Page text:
As men grow older, urinary difficulties commonly develop related to an enlarged prostate. This condition, called benign prostatic hyperplasia or BPH, affects nearly half of men over the age of 50 years to some degree.
Initially the size of a walnut, the prostate gland begins to grow during middle age and over time can obstruct urinary flow. BPH is not cancer but can still have an aggravating or bothersome effect on daily living. As the condition progresses, a variety of symptoms arise:
• Frequent, urgent urination
• Problems starting or maintaining the urine stream
• Slow or weak stream
• Frequent nighttime visits to the bathroom
• Dribbling at the end of urination
• Sensation of incomplete emptying of the bladder
In recent years, technological advances have introduced many new, less invasive options for patients that can open the blocking prostate with safer, simpler approaches.
Several options use “controlled heat” in the form of lasers, microwave energy, or steam to treat the enlarged prostate.
Other new innovations can open the urinary pathway with sutures to tent open the blocking prostate tissue without even having to destroy tissue at all.
While all patients with BPH are potential candidates for any of these types of therapy, minimally invasive therapies are most commonly used in patients who progress despite medications orprefer not to remain on medications as long-term therapy.
In some instances, medical management is working but may cause undesirable side effects. In other cases, medication is working, but patients either do not like to take it or it costs too much. In any event, minimally invasive technology is very appealing to many BPH patients.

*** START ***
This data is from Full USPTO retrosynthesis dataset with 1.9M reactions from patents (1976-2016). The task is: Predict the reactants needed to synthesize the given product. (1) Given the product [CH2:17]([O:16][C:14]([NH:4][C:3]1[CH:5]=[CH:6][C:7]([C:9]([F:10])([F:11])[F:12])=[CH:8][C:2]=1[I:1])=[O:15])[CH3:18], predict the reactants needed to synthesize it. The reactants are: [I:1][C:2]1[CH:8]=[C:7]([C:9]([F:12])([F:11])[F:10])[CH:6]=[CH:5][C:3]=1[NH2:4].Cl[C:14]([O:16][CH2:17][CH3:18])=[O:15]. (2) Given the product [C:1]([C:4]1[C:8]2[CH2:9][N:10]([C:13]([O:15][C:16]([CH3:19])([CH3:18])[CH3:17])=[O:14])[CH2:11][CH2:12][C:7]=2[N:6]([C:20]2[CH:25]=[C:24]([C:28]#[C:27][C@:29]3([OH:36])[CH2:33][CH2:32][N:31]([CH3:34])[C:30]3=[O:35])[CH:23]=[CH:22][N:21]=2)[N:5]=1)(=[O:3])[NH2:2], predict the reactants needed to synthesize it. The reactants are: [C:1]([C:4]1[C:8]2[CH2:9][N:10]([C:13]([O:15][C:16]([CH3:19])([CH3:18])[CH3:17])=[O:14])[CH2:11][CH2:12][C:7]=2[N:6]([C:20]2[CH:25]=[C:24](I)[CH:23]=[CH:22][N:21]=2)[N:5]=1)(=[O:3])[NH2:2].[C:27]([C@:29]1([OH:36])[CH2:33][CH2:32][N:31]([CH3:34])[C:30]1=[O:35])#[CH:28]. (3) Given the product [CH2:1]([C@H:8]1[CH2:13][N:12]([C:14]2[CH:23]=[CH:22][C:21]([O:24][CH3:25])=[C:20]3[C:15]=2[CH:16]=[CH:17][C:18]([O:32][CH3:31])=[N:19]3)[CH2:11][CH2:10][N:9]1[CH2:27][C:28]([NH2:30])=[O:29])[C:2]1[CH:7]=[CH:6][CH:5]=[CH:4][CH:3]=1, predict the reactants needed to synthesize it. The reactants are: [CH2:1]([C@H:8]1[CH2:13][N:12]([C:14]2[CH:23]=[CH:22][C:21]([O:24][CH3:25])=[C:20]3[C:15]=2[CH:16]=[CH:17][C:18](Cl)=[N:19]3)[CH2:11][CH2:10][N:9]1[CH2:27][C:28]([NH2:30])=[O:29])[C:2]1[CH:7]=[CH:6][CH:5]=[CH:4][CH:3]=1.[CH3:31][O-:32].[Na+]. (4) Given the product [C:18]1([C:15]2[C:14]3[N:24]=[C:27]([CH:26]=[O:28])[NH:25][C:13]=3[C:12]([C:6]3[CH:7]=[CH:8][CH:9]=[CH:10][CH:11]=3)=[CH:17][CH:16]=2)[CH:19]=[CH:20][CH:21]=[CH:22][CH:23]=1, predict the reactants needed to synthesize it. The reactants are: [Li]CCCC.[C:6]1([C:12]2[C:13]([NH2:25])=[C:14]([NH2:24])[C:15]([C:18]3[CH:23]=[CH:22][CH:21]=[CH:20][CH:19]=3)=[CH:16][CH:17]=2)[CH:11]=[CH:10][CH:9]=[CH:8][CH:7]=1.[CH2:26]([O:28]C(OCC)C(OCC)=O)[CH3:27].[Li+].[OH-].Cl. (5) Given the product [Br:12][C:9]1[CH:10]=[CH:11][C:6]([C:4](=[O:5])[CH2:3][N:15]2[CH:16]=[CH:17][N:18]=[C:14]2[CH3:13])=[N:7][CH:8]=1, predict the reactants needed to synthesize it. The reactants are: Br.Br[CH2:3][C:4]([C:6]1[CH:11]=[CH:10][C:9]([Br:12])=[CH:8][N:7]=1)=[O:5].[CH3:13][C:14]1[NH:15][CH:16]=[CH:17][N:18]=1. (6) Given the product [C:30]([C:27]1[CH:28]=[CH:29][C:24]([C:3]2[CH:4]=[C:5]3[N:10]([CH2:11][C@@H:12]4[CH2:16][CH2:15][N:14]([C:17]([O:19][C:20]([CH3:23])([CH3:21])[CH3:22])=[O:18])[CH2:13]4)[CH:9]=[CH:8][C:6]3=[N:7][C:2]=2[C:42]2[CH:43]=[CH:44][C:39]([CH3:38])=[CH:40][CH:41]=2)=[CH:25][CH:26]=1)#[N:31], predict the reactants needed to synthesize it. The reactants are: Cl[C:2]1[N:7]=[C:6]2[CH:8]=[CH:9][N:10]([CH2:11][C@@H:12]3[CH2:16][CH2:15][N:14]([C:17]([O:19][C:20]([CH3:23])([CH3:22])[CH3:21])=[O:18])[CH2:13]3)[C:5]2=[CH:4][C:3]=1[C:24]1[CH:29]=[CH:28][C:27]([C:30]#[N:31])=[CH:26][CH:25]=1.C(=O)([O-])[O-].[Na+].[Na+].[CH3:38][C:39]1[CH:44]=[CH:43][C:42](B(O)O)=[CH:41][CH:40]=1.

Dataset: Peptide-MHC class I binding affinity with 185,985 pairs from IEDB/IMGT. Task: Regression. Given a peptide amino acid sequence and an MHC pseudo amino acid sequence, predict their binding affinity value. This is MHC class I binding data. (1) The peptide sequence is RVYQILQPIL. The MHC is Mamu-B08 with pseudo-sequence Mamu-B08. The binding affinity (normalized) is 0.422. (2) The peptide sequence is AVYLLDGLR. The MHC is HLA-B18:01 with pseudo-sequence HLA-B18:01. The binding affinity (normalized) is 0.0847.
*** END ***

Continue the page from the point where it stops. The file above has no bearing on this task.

On the cutting edge of today’s BPH therapy are Rezum prostate therapy and Urolift.
Rezum offers the benefit of being able to be performed in the office with local anesthesia. After numbing the prostate and urethra in the office, Rezum uses a scope inserted through the penis that delivers a steam injection to the overgrown prostate.
The steam permeates the prostate tissue in that area and remains confined in the prostate, limited by the gland’s capsule. The heat from the steam causes the prostate tissue to wither away, thereby relieving blockage.
Patients often experience improved flow within just a few weeks, but the prostate continues to shrink for several months after the procedure so that the maximum benefit is apparent after three to four months.
The side effects include mild blood in the urine and some irritative voiding for 1-2 weeks. Insurances have specific approval criteria related to prostate size for Rezum that your urologist can assess.
The Urolift procedure “tacks” the prostate lobes open to relieve blockage, a concept similar to pulling back the drapes of a window to open the view.
During the procedure, the Urolift instrument is inserted through the penis and positioned at the level of the blocking prostate tissue.
A suture is then accurately fired into the prostate tissue. Tension tightening of the suture retracts the lobe of the prostate and opens the water channel. Multiple sutures can be used as needed depending on the size of the prostate gland. In many cases, no catheter is needed at all following the procedure.
Because this procedure does not actually destroy prostate tissue (the sutures just “tent” it open) it has very few side effects, in particular no changes in ejaculatory function.
Patients may see mild blood in the urine for several days following the procedure. Uroliftis usually performed in an outpatient surgery center under general anesthesia.
Each of these procedures is considered low risk and has an excellent track record for medium to large sized prostate glands. Safe and simple, they represent state-of-the-art minimally invasive prostate therapies.
These therapies are not designed for prostate cancer treatment, and huge prostate glands may need a more robust option. It is very simple for your urologist to determine if you are a good candidate.
If not, many other technologies are available, including LASER (Evolve laser, Green Light Laser), Vaporization (“Button” TURP), and TUMT (transurethral microwave thermotherapy).
These newer, minimally invasive procedures represent true advancements in the treatment of BPH, but clearly they are not for everyone.
Dr. Robert S. Hollabaugh Jr. is with the Conrad Pearson Clinic, which specializes in the diagnosis and treatment of a variety of urological issues. For more information call (901) 252-3400 or visit conradpearson.com